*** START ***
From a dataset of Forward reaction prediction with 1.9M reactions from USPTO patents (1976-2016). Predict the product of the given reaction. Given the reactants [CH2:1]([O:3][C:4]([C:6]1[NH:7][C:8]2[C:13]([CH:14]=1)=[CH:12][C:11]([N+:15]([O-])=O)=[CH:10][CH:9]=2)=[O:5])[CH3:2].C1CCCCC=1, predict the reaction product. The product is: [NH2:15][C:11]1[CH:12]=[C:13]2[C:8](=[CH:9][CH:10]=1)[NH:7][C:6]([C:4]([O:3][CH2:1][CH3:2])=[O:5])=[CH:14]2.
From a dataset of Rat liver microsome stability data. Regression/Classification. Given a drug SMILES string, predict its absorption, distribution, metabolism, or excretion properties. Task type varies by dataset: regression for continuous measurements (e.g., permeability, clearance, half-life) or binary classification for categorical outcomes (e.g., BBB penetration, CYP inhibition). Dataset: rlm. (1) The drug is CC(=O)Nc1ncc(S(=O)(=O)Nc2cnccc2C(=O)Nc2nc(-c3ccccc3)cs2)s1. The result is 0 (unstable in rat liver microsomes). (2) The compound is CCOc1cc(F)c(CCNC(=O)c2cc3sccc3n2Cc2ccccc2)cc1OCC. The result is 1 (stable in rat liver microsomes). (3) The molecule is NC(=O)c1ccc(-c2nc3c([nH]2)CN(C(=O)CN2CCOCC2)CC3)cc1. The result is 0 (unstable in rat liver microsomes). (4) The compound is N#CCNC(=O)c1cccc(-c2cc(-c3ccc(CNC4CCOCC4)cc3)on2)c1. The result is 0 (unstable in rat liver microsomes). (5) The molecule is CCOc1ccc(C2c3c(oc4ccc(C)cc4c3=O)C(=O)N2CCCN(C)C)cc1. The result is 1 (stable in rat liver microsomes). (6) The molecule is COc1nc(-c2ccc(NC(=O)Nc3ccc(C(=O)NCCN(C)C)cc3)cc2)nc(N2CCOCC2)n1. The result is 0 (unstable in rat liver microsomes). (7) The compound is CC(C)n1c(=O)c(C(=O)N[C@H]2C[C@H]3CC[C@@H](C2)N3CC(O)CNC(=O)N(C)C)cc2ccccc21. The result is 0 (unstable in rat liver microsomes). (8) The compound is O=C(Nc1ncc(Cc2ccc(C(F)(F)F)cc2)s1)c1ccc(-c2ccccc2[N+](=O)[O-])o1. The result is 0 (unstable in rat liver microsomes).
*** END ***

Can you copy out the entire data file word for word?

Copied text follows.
From a dataset of Forward reaction prediction with 1.9M reactions from USPTO patents (1976-2016). Predict the product of the given reaction. Given the reactants [CH2:1]([O:3][C:4]([C:6]1[NH:7][C:8]2[C:13]([CH:14]=1)=[CH:12][C:11]([N+:15]([O-])=O)=[CH:10][CH:9]=2)=[O:5])[CH3:2].C1CCCCC=1, predict the reaction product. The product is: [NH2:15][C:11]1[CH:12]=[C:13]2[C:8](=[CH:9][CH:10]=1)[NH:7][C:6]([C:4]([O:3][CH2:1][CH3:2])=[O:5])=[CH:14]2.
From a dataset of Rat liver microsome stability data. Regression/Classification. Given a drug SMILES string, predict its absorption, distribution, metabolism, or excretion properties. Task type varies by dataset: regression for continuous measurements (e.g., permeability, clearance, half-life) or binary classification for categorical outcomes (e.g., BBB penetration, CYP inhibition). Dataset: rlm. (1) The drug is CC(=O)Nc1ncc(S(=O)(=O)Nc2cnccc2C(=O)Nc2nc(-c3ccccc3)cs2)s1. The result is 0 (unstable in rat liver microsomes). (2) The compound is CCOc1cc(F)c(CCNC(=O)c2cc3sccc3n2Cc2ccccc2)cc1OCC. The result is 1 (stable in rat liver microsomes). (3) The molecule is NC(=O)c1ccc(-c2nc3c([nH]2)CN(C(=O)CN2CCOCC2)CC3)cc1. The result is 0 (unstable in rat liver microsomes). (4) The compound is N#CCNC(=O)c1cccc(-c2cc(-c3ccc(CNC4CCOCC4)cc3)on2)c1. The result is 0 (unstable in rat liver microsomes). (5) The molecule is CCOc1ccc(C2c3c(oc4ccc(C)cc4c3=O)C(=O)N2CCCN(C)C)cc1. The result is 1 (stable in rat liver microsomes). (6) The molecule is COc1nc(-c2ccc(NC(=O)Nc3ccc(C(=O)NCCN(C)C)cc3)cc2)nc(N2CCOCC2)n1. The result is 0 (unstable in rat liver microsomes). (7) The compound is CC(C)n1c(=O)c(C(=O)N[C@H]2C[C@H]3CC[C@@H](C2)N3CC(O)CNC(=O)N(C)C)cc2ccccc21. The result is 0 (unstable in rat liver microsomes). (8) The compound is O=C(Nc1ncc(Cc2ccc(C(F)(F)F)cc2)s1)c1ccc(-c2ccccc2[N+](=O)[O-])o1. The result is 0 (unstable in rat liver microsomes).